While on the timely topic of Administration transitions, we were remembering Chief Jack Ward Thomas, and as I said yesterday, I ran across this classic speech he gave in 1992, an Albright lecture at Berkeley.
This call by JWT provides a nice lead-in to our soon-to-be discussion of The Battle for Yellowstone: Morality and the Sacred Roots of Environmental Conflict by Justin Farrell (note: any book links I use from now on will be affiliated with Amazon. I’m not affirming Amazon in any way, nor encouraging you to buy from them, but if you do buy from them, The Smokey Wire will get something. I hear this is a thing nowadays.).
Our society, at long last, seems to be moving toward the implementation of a land ethic. Leopold (1949:224-225) suggested an ethic in which:
“…a thing is right when it tends to preserve the integrity, stability, and beauty of the biotic community. It is wrong when it tends otherwise.”
The land ethic is still emerging (Linnartz et at. 1991). Such an ethic must be developed and applied with Clawson’s question of, “forests, for whom and for what?” ringing in our ears.
The most vexing of the problems to be faced in developing a useful ethic will be linking all that is implied in the “forests-for-whom-and-for-what” question with the biological capabilities of the land in determining forest policy and management.
The evolving ethic, a human concept after all, must include the needs and desires of people. That implies the provision of goods, products, and services from the land in addition to requirements for the retention of the integrity, stability, and beauty of the biotic community. Leopold’s vision of what such an ethic might entail must be expanded to account for conserving biodiversity, attention to economic stability, preservation of productivity, and sustainable provision of good and services – simultaneously.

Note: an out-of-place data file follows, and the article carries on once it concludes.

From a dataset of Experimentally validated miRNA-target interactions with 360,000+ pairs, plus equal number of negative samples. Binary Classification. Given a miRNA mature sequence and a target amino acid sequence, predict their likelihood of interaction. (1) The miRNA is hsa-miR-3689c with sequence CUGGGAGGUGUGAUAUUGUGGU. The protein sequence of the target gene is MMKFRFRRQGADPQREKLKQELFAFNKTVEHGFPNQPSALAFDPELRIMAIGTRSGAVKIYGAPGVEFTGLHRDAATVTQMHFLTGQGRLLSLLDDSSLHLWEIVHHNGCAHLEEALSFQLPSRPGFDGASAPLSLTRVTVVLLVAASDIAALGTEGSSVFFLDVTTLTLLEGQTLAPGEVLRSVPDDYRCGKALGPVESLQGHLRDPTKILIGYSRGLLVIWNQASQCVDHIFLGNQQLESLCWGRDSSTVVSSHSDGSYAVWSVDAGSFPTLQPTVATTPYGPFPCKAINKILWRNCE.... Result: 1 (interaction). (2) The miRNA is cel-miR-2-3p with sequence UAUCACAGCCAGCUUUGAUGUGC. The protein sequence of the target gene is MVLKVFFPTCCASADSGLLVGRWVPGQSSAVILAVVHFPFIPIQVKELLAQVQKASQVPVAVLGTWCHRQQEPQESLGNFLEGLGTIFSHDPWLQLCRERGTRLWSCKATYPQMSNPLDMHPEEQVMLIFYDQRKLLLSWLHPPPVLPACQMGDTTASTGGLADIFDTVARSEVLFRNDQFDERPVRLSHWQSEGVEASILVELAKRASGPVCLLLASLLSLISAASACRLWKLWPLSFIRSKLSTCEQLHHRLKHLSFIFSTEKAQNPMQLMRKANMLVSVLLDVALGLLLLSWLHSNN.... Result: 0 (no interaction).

That seems a tall order, but we are further down that trail – intellectually, ethically and technically – than ever before. And, the path not yet taken stretches ahead.
And yet, here we still are, with the path apparently still not taken. Or it it there and the entrance is overgrown?
Thirtyish years later, I (recently) received an email from the Yale Forest School.
“Our School was originally founded in 1900 as The Yale Forest School, during the time when the American conservation movement began. The land ethics of founding individuals, such as Gifford Pinchot and Aldo Leopold, have been core to the School ever since. In what ways do you think their land ethics are or are not relevant in today’s environmental space? Moving into the future, how would you like The Forest School to approach and embody these and/or other land ethics?”
Here’s the beginning of my answer:
I see three sets of ethics involved in what The Forest School students might learn.
(1) Traditional, old-fangled people ethics- for many, this comes out of a religious or spiritual background. AKA How we treat people. Ideas like social justice, equity, subsidiarity, attention to indigenous/local people, and so on.
(2) Land ethic such as articulated by Leopold. AKA How we treat the land. (But there is also the broader environmental ethic, including animal rights and so on, that are found in a standard environmental ethics class.)
(3) Professional and scientific ethics. AKA How we behave at work.
What we seem to be missing is a vocabulary for discussing these different kinds of ethics, and the cultures and history that influence them, at the same time. And how social and biological sciences might be relevant. Chief Thomas pointed out the need and I don’t think we’ve actually done it. Maybe someone has already figured this out (please link to other efforts); if not we’ll have to tackle it ourselves. Justin Farrell’s book give us some clues and vocabulary and may help point the way. More tomorrow.